Against Tomasz Adamek, Vitali Klitschko Further Cements The Death Of Hope To Beat His Family

Vitali Klitschko finished off Tomasz Adamek in the 10th round of a prolonged pounding Saturday when the referee called off the assault, also known as “a Klitschko fight.” That one went exactly as I anticipated: There was no way for Adamek, the #3 heavyweight in the world, to beat Vitali. So he didn’t.

There’s not much to report about what actually happened. Instead, I want to once more address this notion that persists that the Klitschkos’ opponents aren’t trying hard enough, or they’re doing it wrong.

They are usually trying. Adamek was, too. Sometimes, they give up trying as the fight goes on, frustrated by their inability to do anything whatsoever or simply sick of getting slapped around.

All through the broadcast, HBO’s team talked about how Adamek should have been doing this, should have been doing that. He should’ve bumrushed Klitschko, according to Max Kellerman. He should’ve thrown the overhand right, according to Harold Lederman.

The first thing is impossible. The second thing wouldn’t work.

Everything about the Klitschkos’ style is meant to counter the bumrush. They are too tall and their footwork too good; if you charge at them winging shots, they’ll step back or step to the side and you’re standing there in no man’s land, your punch whiffing. If you somehow get a step closer, they will grab you, or hold your head down and step away, or push you back. Then you’re back on the outside, trying to bumrush again, and this just repeats over and over again until you get knocked out by a counterpunch, which will be coming because by now they’ve timed your bumrush.

An overhand right by a much smaller opponent without excellent speed — i.e., Adamek — isn’t going to get you a thing. There’s a problem similar to all those I just mentioned. But the Klitschkos also get more done defensively just by the way they hold their arms and position their shoulders than anyone else in boxing other than maybe Floyd Mayweather, Jr. Wlad has that fake jab, where he leaves his arm extended and responds to punches by moving it to dull incoming blows. Vitali relies a bit more on his reflexes, but he still ultimately sticks his arms up and hunches up his shoulders and very little clean connects.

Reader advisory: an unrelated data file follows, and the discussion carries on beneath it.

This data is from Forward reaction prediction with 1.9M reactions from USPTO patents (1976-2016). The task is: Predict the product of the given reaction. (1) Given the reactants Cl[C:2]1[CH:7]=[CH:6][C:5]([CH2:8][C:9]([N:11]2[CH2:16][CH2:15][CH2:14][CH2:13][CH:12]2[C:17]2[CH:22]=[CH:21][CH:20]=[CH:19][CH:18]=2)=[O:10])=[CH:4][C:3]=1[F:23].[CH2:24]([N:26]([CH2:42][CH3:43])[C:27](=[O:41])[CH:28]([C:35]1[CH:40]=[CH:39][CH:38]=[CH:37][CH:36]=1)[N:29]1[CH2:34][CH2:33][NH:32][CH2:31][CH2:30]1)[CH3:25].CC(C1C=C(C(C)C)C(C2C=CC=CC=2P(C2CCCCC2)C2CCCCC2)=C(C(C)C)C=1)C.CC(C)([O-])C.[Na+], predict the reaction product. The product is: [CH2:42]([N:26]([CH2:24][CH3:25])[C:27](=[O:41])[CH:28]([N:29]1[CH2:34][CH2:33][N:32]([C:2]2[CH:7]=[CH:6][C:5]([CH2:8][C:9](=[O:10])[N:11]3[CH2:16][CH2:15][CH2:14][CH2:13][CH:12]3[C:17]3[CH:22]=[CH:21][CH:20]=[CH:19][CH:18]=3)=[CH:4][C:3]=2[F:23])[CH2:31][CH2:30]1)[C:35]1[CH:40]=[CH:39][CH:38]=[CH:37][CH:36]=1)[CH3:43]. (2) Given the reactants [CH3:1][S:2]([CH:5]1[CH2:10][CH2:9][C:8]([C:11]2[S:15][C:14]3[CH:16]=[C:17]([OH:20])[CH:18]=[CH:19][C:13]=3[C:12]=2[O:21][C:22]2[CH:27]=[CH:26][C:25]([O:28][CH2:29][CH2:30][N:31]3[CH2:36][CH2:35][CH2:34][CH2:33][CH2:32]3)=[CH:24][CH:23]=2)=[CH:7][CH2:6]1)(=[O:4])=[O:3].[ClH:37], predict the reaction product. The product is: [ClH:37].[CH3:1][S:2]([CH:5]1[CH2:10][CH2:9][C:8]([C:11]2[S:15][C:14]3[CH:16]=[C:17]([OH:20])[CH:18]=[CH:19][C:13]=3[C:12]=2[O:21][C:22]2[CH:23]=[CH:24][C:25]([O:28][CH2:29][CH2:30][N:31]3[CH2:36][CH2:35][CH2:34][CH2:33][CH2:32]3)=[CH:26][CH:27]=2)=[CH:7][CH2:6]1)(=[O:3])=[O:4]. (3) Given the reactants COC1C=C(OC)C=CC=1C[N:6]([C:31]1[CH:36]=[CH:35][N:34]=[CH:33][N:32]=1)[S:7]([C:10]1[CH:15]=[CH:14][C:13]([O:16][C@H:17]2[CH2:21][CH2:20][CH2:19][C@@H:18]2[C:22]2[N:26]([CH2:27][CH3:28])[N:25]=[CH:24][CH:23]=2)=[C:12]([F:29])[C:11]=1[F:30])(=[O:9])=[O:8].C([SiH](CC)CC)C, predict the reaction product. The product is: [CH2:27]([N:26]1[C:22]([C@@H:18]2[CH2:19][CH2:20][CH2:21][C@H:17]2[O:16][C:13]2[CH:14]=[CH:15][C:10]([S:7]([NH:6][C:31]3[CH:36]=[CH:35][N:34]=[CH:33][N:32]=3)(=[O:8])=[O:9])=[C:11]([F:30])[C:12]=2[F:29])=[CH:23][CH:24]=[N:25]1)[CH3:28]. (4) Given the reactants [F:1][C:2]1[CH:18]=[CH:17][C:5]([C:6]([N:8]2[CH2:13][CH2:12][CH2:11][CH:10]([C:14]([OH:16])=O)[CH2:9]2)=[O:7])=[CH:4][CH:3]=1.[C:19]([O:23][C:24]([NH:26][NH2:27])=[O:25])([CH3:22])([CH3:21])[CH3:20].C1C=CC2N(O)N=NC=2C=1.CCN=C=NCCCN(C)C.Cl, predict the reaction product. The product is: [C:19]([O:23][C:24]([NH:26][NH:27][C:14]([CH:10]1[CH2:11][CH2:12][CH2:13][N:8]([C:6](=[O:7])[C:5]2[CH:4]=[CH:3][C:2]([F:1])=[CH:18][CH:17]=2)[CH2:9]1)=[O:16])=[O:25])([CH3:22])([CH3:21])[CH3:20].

This isn’t me saying the Klitschkos are unbeatable. There might be tactics that would work on them, like Odlanier Solis’ in-the-pocket counterpunching, or a Joe Frazier-like bob and weave. There might be certain assets that a fighter could have that would be really useful to a strategy that could beat the Klitschkos, like great speed or tremendous power or comparable size or a granite chin. But there’s no one out there today who has all the assets you need to employ in service of the right tactics toward the winning strategy. There was nothing a fighter like Adamek could do, except lose.

There is no hope, not until one of the two of them get far, far too old — a Vitali trip in the fight offered the possibility that he’d injured his leg, which was Adamek’s best hope for even winning a round. Maybe if Robert Helenius gets better at boxing and being in shape, he poses a challenge to a Klitschko in the coming years. These conditions suck the drama out of the division, which the Klitschko brothers rule with an Ironfist and a Steelhammer. On Saturday, at least, Vitali was a modest bit less boring than the brothers usually are, smashing Adamek’s face up and really going for the kill late. And it was cool that 45,000 people attended a fight live in Poland, right?

About Tim Starks

Tim is the founder of The Queensberry Rules and co-founder of The Transnational Boxing Rankings Board ( He lives in Washington, D.C. He has written for the Guardian, Economist, New Republic, Chicago Tribune and more.